The upper chamber passed an amendment which asks for MPs to be given a “meaningful vote” on any final EU deal.
However, cross bench peer Lord King, who was the governor of the Bank of England up until 2013, argued the wishes of the British people must be respected.
Mervyn King warned the Lords against meddling with the Brexit Bill
The House of Lords needs to be pretty careful about this
“The House of Lords needs to be pretty careful about this,” he told Bloomberg on Tuesday.
“There was a referendum, the decision was made very clear by both sides that it would be for the people to decide in the referendum.
“That decision has been reached and now it’s the role of Parliament to implement that.”
The former Bank of England chief was speaking on Bloomberg on Tuesday
Opponents of Theresa May want to be able to reject any deal done and ask the Prime Minister to go back and get a better one.
In another blow to the Government, peers voted 366 for and 268 against the clause in its final reading.
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Last week, peers also voted in favour of guaranteeing the rights of EU nationals.
However, Lord King argued the current legislation was only for beginning the process of leaving the bloc.
He continued: “There is no doubt that over the next two years or so there’ll be a lot of discussions and there will be some set of arrangements brought before the House of Commons for a vote.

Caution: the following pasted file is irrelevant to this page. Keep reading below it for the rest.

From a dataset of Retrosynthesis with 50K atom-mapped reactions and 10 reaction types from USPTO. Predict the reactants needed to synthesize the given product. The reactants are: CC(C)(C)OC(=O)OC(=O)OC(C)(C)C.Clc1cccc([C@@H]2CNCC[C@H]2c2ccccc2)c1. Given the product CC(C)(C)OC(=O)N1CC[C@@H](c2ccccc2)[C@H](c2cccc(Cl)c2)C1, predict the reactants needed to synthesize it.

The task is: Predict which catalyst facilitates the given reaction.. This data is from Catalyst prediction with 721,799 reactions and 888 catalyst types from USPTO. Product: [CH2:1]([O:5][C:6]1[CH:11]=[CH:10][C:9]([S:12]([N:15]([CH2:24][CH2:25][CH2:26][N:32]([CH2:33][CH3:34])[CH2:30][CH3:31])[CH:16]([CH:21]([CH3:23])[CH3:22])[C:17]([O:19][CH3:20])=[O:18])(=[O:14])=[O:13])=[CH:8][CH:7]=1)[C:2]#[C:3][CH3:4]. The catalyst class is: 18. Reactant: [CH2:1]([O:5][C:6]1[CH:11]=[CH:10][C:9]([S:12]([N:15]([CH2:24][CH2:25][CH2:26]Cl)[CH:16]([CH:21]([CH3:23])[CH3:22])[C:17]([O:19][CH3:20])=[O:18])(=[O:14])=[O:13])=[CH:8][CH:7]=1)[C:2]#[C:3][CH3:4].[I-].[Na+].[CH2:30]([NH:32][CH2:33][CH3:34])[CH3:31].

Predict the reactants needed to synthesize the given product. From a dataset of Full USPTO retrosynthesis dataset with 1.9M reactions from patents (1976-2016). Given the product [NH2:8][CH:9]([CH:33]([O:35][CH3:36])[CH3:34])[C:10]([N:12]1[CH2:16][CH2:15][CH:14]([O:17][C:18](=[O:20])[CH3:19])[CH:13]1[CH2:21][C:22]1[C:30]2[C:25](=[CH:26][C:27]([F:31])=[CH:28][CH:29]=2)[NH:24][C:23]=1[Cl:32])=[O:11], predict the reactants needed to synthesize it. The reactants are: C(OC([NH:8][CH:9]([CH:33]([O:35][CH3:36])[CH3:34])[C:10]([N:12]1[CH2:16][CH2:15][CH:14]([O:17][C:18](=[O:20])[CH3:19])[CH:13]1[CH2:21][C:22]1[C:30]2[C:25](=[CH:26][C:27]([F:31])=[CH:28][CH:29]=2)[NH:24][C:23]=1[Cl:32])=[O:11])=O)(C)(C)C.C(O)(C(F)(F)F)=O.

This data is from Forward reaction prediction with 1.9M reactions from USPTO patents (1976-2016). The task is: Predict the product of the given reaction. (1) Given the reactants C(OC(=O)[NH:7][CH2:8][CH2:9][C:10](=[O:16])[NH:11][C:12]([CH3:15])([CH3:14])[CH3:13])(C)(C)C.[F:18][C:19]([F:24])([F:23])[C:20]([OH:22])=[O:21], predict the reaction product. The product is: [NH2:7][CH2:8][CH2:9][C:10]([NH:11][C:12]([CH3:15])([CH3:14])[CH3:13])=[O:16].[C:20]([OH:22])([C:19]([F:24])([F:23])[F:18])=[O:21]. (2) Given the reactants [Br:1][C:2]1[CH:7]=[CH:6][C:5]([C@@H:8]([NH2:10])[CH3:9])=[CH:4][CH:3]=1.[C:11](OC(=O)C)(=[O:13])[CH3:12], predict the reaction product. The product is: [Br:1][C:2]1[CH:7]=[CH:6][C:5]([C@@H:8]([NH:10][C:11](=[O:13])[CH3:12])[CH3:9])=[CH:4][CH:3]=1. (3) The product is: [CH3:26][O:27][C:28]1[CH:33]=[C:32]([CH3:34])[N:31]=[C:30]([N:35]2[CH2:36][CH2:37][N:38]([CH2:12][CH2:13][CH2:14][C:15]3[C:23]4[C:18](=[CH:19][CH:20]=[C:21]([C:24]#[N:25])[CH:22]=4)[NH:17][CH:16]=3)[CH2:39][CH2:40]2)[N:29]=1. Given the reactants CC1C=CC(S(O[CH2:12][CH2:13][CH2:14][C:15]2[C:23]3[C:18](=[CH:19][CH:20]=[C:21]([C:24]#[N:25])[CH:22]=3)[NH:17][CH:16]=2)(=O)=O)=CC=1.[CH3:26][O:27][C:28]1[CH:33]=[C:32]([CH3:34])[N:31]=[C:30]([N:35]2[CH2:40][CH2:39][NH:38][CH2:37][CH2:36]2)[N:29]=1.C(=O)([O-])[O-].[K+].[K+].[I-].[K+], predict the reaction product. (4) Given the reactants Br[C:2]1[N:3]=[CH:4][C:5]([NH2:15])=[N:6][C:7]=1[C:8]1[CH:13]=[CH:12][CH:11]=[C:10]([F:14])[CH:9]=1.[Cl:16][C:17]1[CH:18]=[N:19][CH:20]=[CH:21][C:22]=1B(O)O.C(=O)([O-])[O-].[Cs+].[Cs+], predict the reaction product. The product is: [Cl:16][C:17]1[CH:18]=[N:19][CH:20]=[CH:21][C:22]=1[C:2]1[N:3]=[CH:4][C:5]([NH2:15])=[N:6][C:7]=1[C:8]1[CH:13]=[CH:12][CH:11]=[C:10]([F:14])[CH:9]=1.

“It would be quite wrong for the House of Lords at this stage to try to lay down conditions as to what should be the process which is followed at the end of that period.”
All the pictures from Brexit Bill Tuesday Tue, March 7, 2017
Theresa May is facing a second defeat on her Brexit bill Tuesday as the House of Lords votes on another change which would give parliament the final say on leaving the EU
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Archbishop of Canterbury, Justin Welby, speaks in the House of Lords Chamber at the start of the third day of The European Union (Notification of Withdrawal) Bill
During June’s historic referendum campaign, Remainers warned of grave consequences for Britain’s economy if the country opted for Brexit.
Lord King rebuked the claims, insisting “very little had changed” since the vote to Leave.
He added: “I think we’ve learned a great deal about the political excitement that Brexit has induced.
“I think one of the most striking contrasts is that Brexit has little impact on the economy and may, in the long run, have little impact.”